This sets the foundation for a productive relationship with a data scientist, enabling detailed and in-depth discussions over markdown recommendations that might emerge from the application. We have seen the surprised look on trading managers’ faces where a classic markdown strategy of ‘start shallow, then go deeper’, has lost out to an optimization strategy of ‘right price, first time’. However, convincing the analytical mind of a trading manager has its own challenges, so be prepared for heavy scrutiny over every output that gets produced.

What techniques will you use?

There are usually two components to a markdown application, the demand forecast and optimization. The forecast predicts the rate of sale of every product for each store/channel combination for every markdown discount, and the optimization decides what price to set to maximize the objective KPI.

We use state-of-the-art price elasticity and forecasting techniques to achieve the best prediction possible, which then feeds into the optimization. Business guardrails and constraints are set to ensure the outputs meet any business logic that is required.

What systems will it integrate with?

Our markdown applications typically involve two interfaces. The first is a system integration, which may be an API, or a file transfer, passing the markdown recommendations into an Enterprise Resource Planning (ERP) or other pricing tool. The second is a web application accessible within the Peak platform; both of which are built by data scientists on Peak.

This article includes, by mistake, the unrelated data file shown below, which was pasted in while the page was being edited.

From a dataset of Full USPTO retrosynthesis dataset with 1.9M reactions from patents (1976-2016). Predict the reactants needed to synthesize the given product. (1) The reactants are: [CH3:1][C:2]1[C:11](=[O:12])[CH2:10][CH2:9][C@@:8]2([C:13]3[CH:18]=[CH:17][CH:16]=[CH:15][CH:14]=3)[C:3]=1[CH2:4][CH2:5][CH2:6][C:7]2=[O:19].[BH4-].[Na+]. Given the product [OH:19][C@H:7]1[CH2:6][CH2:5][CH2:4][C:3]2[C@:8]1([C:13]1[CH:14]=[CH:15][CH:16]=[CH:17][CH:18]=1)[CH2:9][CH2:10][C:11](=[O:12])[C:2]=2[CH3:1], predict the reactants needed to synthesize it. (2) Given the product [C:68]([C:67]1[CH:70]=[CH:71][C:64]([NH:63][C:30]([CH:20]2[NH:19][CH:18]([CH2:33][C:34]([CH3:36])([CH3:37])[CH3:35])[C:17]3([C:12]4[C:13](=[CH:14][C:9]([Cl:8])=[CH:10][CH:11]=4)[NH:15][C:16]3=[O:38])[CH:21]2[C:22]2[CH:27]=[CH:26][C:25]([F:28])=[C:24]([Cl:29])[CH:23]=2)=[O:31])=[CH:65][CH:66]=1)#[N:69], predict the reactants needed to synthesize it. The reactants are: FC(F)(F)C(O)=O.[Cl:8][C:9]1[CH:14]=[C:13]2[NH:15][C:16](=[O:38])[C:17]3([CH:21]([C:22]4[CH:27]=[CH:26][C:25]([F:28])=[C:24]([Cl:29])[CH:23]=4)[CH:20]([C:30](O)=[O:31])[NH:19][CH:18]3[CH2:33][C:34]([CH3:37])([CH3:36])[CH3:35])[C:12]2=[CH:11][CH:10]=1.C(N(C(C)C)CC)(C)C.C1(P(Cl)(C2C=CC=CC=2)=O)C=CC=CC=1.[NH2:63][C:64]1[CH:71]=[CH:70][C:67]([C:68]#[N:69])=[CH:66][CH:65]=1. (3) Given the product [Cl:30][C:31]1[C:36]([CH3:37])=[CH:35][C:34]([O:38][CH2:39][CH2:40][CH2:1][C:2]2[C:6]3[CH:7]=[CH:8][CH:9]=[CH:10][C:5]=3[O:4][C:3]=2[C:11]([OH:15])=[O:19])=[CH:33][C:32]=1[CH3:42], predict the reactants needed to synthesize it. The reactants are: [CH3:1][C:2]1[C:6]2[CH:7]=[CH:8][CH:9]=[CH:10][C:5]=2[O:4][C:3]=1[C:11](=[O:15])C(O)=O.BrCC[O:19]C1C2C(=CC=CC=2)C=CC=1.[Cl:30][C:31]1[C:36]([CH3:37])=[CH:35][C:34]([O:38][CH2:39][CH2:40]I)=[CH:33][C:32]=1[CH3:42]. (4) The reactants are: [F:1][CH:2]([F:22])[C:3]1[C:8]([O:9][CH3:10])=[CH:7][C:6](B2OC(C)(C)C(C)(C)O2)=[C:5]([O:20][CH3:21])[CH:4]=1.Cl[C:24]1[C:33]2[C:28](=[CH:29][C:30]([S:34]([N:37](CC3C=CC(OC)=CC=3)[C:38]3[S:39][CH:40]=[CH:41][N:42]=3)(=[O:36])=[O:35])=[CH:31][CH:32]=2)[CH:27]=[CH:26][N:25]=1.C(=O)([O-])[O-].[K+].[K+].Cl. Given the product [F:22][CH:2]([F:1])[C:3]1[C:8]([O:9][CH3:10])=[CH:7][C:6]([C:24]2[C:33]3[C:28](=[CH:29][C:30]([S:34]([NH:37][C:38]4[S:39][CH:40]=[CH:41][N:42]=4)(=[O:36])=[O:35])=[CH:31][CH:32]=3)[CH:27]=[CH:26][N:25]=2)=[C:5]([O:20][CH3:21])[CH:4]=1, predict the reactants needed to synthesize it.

This enables the end users to explore the recommendations, scenario plan (e.g. what happens if I want to maximize margin instead of revenue?) and make any changes. Any analysis that a merchandiser would typically perform is built into the applications as well, enabling the merchandiser to be more efficient in their role.

What results can you expect to see?

The markdown solutions that we have built at Peak have resulted in a three to five percentage point increase in margin for our customers for their markdown products, a boost in pricing efficiency and – in the case of one fashion retailer –  up to 20 days of markdown planning saved. That had a huge impact on their team.